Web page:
Vishal Mehra ∙ Updated: May 19 2023, 5:41 PM | 5 Min Read

Top 5 One-Day International sides in 2000s

image-lhpzhcfeRicky Ponting captained Australia to 2003 and 2007 World Cup trophies wins [Source: Twitter]

Before there was T20 cricket, One-Day International (ODI) ruled roost, with Test cricket being still revered as the purest form. ODIs took time to come into the limelight, with several changes and tweaks being done to the game, in order to make it more spectator friendly and exciting. 

The late 1990s and the 2000s witnessed a rise in ODI viewership, as the game started to evolve towards newer trends and styles, with the old-school approach taking a back seat. 

In this article, let us have a look into which teams dominated in the 2000s, which is known as one of the best eras of the 50-overs format.

1. Australia

image-lhpzmj94Australia won the ICC WC 2003 trophy [Source: Twitter]

Undoubtedly, the Australian team reined supreme for a decade, winning bilaterals, multi-nation, and global trophies across the globe, wherever they stepped foot. Led by Ricky Ponting, the Australian instilled fear in their opponents' minds by playing aggressive cricket, and employing mental battles on the field as well.

The ODI side consisted of both technical and power-hitting batters, coupled with a bowling attack that had spin and fast bowling capabilities that made them a force to reckon with. 

The likes of Matthew Hayden, Adam Gilchrist, Andrew Symonds, Brett Lee, Shane Warne, Glenn McGrath, Michael Hussey and Damien Martyn paved the way for future Australian superstars, who have carried on their rich legacy quite successfully. 

Australia won the ICC World Cup 2003 and 07, and ICC Champions Trophy 2006 and 09 titles. 

ODI Record (2000-09)

282 matches - 202 wins, 66 losses, and 3 ties.

2. South Africa

image-lhq0m3beSouth Africa chased down Australia's 434 run target [Source: Twitter]

The only team that posed any threat to the mighty Australians was South Africa. Led by Graeme Smith, South Africa changed the dynamics of ODI cricket, with several players revolutionising the sport forever.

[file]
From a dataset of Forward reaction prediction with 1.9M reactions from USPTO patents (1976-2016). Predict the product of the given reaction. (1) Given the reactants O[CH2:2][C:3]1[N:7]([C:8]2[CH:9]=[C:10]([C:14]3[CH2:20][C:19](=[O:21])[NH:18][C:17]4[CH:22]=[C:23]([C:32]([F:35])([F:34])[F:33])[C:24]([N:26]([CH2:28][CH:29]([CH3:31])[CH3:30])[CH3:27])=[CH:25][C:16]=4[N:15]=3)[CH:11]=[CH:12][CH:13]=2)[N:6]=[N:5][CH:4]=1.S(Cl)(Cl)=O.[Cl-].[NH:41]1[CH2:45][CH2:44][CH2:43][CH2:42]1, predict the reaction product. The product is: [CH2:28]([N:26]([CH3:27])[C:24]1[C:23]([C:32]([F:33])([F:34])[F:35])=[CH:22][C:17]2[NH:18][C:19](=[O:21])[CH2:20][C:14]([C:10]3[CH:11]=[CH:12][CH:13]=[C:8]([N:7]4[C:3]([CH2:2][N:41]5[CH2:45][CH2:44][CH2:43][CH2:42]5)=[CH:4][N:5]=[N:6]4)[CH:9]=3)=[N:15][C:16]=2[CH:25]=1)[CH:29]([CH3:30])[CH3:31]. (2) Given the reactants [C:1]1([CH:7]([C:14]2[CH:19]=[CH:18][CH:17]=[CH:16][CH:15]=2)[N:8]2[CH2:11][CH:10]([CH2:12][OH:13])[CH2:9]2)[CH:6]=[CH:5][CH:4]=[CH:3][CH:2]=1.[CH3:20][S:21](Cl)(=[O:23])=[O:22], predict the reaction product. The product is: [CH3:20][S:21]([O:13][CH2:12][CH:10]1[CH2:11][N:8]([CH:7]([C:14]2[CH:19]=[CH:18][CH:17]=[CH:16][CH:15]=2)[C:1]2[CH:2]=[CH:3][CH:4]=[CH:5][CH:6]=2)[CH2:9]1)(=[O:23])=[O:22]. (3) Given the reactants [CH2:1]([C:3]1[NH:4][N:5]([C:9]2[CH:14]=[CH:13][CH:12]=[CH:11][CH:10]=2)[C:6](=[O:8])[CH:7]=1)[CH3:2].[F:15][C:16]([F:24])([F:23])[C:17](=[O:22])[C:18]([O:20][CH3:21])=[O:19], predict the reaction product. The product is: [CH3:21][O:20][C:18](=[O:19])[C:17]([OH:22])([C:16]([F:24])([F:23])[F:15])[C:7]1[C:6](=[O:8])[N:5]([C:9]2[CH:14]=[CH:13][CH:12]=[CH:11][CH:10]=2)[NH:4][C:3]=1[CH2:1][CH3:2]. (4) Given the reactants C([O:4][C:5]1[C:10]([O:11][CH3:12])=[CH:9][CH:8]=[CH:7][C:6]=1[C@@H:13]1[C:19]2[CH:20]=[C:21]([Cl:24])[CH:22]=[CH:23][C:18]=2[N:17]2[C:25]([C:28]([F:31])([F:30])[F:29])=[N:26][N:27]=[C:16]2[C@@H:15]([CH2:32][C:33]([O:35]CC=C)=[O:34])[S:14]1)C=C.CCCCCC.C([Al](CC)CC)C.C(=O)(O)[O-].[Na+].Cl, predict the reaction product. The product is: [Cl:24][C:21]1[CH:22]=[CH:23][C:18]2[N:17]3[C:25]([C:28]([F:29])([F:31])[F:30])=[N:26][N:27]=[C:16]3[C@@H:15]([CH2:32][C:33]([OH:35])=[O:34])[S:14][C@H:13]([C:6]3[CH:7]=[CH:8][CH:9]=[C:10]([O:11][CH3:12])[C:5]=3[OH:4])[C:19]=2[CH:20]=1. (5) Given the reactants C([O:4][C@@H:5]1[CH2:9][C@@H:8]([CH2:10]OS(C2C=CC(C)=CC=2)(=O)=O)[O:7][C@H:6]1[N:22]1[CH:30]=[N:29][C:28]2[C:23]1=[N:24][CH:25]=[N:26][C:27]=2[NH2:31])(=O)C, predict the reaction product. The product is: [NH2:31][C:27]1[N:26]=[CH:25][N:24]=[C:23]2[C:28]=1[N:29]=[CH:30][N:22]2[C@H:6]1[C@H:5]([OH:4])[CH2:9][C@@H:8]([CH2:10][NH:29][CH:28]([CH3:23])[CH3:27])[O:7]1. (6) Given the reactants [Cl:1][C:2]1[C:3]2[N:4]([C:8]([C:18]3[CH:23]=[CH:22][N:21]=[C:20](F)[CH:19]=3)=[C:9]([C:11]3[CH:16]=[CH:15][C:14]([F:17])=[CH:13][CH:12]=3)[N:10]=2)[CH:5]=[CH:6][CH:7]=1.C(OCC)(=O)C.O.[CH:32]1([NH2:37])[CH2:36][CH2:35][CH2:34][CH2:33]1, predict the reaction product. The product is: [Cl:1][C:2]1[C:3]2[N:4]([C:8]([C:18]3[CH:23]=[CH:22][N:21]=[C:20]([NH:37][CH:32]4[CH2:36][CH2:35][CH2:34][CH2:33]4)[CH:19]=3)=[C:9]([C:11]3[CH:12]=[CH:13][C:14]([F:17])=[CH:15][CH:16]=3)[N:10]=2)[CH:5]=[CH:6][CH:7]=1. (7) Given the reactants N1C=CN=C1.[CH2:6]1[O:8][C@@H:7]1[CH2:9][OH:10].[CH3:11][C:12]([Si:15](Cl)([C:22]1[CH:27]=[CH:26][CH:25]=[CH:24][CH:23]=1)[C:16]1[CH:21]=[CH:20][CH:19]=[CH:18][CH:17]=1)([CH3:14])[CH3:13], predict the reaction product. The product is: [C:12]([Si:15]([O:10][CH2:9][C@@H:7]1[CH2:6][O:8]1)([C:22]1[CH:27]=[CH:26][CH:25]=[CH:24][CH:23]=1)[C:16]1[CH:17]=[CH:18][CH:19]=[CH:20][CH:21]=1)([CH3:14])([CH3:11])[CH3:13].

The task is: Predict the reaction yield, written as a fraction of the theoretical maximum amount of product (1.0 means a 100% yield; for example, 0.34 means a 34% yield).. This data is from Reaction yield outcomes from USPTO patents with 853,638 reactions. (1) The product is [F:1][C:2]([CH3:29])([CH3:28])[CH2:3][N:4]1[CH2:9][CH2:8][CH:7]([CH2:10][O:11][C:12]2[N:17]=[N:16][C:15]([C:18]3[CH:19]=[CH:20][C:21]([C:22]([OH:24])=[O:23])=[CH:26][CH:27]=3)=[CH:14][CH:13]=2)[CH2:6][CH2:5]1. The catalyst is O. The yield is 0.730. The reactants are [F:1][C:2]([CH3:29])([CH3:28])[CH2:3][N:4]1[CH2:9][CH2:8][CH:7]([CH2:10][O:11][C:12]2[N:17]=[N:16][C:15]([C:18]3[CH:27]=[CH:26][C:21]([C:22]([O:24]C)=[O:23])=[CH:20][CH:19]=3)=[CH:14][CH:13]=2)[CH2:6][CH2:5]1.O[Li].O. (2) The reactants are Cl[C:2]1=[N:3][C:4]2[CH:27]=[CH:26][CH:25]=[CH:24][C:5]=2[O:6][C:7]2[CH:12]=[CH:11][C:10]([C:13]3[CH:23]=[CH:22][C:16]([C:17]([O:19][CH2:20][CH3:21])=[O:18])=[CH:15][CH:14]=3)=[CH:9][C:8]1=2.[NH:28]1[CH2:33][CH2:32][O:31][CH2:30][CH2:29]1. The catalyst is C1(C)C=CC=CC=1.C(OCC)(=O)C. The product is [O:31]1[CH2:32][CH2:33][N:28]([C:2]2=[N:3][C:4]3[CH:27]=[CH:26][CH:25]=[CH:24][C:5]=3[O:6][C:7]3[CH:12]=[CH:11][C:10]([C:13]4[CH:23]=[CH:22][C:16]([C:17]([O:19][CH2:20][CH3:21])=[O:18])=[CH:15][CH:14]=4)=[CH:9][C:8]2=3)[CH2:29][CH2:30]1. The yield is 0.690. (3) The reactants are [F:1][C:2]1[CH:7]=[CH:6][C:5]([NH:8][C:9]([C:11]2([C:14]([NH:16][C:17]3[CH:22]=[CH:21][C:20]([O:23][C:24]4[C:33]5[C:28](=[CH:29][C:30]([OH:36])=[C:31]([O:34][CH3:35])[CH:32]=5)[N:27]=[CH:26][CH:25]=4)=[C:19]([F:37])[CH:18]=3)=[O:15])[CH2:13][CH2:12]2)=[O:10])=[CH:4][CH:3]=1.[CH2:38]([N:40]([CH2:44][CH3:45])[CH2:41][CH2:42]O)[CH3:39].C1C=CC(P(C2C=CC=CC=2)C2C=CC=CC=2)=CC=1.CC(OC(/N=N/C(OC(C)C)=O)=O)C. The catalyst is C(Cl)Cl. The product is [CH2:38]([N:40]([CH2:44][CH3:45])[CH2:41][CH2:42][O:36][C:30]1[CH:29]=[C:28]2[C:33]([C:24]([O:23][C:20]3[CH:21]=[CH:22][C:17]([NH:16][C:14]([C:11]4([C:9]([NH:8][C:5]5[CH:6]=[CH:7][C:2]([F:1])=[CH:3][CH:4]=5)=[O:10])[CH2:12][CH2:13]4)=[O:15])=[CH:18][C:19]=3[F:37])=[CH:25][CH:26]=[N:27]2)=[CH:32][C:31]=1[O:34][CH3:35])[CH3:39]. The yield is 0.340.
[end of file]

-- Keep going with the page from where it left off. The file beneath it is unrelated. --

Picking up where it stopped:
A team that crushed opponents at home and away consistently, the Proteas had a side, that was one a generation XI, consisting of AB de Villiers, Jacques Kallis, Mark Boucher, Herschelle Gibbs, Dale Steyn and Makhaya Ntini, who took South Africa out of the whole match-fixing tribulation.

Despite now having won any ICC tournament, South Africa remained a fear side, which include them chasing down a world-record 434 runs in 2005/06 against champions Australia. 

ODI record (2000-09)

254 matches - 157 wins, 86 losses, 4 ties, and 7 no-result 

3. Pakistan

image-lhq13cr8Pakistan finished as semi-finalist in ICC Champions Trophy 200 [Source: 2004]

The ever-mercurial Pakistan side, underwent a hard reset in the early 2000s, with several of their stars retiring, however with the core of strong players they never found a dip in form. 

Shoaib Akhtar spearhead Pakistan's bowling attack after Wasim Akram and Waqar Younis faded away, however, that gave rise to the likes of Mohammed Sami, Umar Gul, and Rana Naved-ul-Hasan, who in their own way left a mark on the game. 

It was either Pakistan won by an excessive margin or suffered a harrowing defeat, never in between, that kept fans always on the edge of their seats with their fearless approach.

Another reason fans loved the Pakistan side was Shahid Afridi, who showed displayed glimpses of t20 cricket in ODIs, even before the format got into the public eye. 

Even with a lack of an ICC trophy, Pakistan beat Australia in Australia (2002), India in India(2004-05), and drew with England in England (2006) in ODIs.

ODI record (2000-09)

267 matches - 151 wins, 111 losses, 19 no-results

4. Sri Lanka

image-lhq0mueySri Lanka were the runner's up of ICC World Cup 2007 [Source: Twitter]

1996 World Cup champions, Sri Lanka came into full prominence in the 2000s, when a plethora of talented batters come through the ranks, which laid the foundation for their stronghold in ODI cricket.

Sanath Jayasuriya, who rewrote batting in ODIs in the 96 WC, became the star attraction, while others like Mahela Jayawardene, Kumar Sangakkara, and Tillakaratne Dilshan acted as the backbone of the side.

Chaminda Vaas and Muttiah Muralitharan tormented the opposition, and Lasith Malinga surprised batters with his unique style. Sri Lanka played hard, rigorous, and disciplined cricket, knowing ever well about their limitations in times when the focus was entertainment. 

Sri Lanka shared the ICC Champions Trophy with India in 2002 and came second in a rain-marred final of the ICC World Cup 2007.

ODI record (2000-09)

276 matches - 155 wins, 111 losses, 19 no-results

5. India

image-lhq0mzrzIndia won back-to-back ODI series in Pakistan [Source: Twitter]

Roughed up from the match-fixing scandals, India were still finding their way into the ODIs. With a new vision and focus on rebuilding new icons, Indian cricket found a leader in Sourav Ganguly, who along with his trusted men craved pathways for the nation in a 50-overs format.

Ganguly brought aggression and fearlessness into the ethos of Indian cricket and started winning in overseas conditions, instilling confidence, which seemed to be missing. The likes of Sachin Tendulkar, Rahul Dravid, Ganguly, and Laxman, joined forces with several upcoming talents like Yuvraj Singh, Virender Sehwag, Suresh Raina, MS Dhoni, Zaheer Khan, and Harbhajan Singh, who later took India to unprecedented heights themselves.

India shared the ICC Champions Trophy in 2002, came second in the 2003 World Cup, won the ODI tri-nation series in England, and won back-to-back consecutive ODI series in Pakistan during this frame. 

Sadly, during the same period Indian cricket also underwent one of the darkest chapters during the 2007 World Cup.

ODI record (2000-09)

307 matches - 161 wins, 130 losses, and 16 no-results